Didn't originally plan to do a full restoration on this old truck, just enough for a decent everyday driving truck. However, as things progressed I've changed my mind and want to make it almost like new. Don't know if it'll be show quality, but it's fun and good practice before starting on the '58, which I do plan to show. Maybe I'll use the '65 to pull the '58 to shows on a trailer. That'll look good going down the road.

Items still to be done are cab to frame mounts; cab floor pan; paint and body; undercoating; engine paint and detailing; door seals; left door spring; vent wing window frames and handles; inside door handles; exterior chrome; fender side emblem inserts; instrument cluster bezel; right front shock bracket; dome light lens; wiper arms and blades; steering wheel; horn button/ring; original antenna; original hub caps; hub grease/dust caps; brake hoses; etc... Then I'll be finished practicing for the next project, the 1958 F-100 above. Oh boy!!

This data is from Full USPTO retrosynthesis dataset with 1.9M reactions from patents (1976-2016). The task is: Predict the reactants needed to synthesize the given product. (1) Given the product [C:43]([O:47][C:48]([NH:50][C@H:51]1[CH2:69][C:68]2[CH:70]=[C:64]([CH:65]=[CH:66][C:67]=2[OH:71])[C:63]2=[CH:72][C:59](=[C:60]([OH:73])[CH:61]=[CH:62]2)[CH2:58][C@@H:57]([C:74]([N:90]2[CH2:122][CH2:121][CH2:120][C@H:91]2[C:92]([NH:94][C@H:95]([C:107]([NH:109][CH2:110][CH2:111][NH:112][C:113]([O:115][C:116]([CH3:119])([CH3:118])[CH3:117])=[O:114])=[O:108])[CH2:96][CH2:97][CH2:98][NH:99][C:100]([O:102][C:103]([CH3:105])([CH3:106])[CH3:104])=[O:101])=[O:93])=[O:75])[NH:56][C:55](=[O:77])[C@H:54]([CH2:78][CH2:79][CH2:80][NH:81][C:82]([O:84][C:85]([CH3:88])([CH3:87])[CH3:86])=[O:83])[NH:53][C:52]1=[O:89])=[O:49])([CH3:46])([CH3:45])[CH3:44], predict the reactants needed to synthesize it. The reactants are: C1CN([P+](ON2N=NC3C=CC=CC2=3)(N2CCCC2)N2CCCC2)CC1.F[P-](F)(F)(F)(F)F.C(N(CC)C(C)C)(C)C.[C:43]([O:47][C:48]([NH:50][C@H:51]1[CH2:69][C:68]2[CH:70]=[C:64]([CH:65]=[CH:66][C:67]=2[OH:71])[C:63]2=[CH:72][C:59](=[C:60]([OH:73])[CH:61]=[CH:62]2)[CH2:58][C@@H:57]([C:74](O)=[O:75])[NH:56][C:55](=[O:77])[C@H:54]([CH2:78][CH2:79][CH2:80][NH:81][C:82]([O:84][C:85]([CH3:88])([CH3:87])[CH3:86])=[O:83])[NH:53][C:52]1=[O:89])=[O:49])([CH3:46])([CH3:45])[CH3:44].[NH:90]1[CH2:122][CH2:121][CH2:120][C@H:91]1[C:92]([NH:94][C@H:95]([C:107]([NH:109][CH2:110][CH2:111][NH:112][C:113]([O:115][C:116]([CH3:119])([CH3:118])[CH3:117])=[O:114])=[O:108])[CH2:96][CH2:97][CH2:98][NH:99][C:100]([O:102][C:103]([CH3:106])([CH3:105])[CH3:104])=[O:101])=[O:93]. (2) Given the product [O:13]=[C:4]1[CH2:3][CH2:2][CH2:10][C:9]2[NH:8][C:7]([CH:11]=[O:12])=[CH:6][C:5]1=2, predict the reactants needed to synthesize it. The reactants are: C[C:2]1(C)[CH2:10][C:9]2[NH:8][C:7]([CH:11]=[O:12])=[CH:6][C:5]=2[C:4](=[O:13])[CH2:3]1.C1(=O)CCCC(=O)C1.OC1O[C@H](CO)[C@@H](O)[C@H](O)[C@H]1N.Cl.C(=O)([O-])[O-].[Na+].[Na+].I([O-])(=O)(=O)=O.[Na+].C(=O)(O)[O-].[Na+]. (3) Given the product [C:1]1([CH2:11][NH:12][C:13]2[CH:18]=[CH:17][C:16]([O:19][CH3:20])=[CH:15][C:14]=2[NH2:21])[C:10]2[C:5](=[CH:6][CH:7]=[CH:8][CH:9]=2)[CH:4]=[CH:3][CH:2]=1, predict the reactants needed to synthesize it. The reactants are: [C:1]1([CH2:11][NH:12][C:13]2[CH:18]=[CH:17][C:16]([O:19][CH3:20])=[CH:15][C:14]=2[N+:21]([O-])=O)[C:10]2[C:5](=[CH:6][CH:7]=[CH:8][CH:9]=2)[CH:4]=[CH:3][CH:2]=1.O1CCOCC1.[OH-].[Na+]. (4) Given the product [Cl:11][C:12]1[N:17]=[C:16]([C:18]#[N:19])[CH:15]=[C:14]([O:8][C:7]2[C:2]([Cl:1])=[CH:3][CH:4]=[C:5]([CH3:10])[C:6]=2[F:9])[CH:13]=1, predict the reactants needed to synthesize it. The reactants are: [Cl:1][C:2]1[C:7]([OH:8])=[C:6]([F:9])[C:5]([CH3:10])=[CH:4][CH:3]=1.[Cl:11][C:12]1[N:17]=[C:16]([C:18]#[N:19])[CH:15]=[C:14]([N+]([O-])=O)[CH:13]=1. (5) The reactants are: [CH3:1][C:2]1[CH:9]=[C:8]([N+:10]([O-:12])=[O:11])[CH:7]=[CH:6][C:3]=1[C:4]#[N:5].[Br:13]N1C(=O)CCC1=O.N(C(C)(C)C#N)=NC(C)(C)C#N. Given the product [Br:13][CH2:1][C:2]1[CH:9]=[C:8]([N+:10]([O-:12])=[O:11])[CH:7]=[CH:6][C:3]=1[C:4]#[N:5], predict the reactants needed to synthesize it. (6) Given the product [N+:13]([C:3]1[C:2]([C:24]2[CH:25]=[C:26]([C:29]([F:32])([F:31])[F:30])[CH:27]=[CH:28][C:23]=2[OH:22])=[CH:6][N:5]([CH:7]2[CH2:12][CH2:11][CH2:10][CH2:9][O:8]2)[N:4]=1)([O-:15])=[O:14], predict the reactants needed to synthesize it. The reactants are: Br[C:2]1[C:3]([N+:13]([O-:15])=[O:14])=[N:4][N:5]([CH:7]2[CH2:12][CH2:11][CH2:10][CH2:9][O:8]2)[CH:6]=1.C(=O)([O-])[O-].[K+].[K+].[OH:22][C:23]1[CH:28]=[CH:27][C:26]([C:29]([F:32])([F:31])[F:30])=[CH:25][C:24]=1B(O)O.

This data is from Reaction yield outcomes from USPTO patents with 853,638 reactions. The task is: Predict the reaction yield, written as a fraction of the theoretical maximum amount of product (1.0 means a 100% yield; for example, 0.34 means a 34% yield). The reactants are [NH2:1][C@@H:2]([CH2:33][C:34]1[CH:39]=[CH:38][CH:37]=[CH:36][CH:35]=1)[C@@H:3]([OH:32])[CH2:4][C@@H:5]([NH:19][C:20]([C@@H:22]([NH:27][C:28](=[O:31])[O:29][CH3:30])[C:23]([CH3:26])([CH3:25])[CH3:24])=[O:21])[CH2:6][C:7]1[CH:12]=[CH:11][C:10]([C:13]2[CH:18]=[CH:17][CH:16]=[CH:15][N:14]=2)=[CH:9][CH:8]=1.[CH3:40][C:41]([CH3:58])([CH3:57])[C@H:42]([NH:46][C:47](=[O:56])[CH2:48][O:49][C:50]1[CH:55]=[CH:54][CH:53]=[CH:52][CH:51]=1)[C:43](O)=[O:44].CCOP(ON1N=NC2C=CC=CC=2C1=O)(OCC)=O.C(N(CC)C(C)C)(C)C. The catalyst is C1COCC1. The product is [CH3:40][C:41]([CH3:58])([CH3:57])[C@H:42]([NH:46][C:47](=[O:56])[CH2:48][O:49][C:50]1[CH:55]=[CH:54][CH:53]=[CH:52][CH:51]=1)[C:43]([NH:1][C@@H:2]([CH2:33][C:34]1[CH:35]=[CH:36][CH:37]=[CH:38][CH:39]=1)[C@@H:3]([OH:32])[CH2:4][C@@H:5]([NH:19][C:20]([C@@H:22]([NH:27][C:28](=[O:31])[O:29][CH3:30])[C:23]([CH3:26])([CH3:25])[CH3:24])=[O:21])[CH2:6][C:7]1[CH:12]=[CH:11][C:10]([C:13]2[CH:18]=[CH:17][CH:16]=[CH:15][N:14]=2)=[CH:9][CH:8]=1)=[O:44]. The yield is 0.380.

If you like this this 1965 F-100 Styleside Custom Cab, click on the ranking you think it's Ford Truck Enthusiasts Gallery deserves, with a 10 being best: 10, 9, 8, 7, 6, 5, 4, 3, 2 or 1. Thanks.

Below are some more pictures from other angles: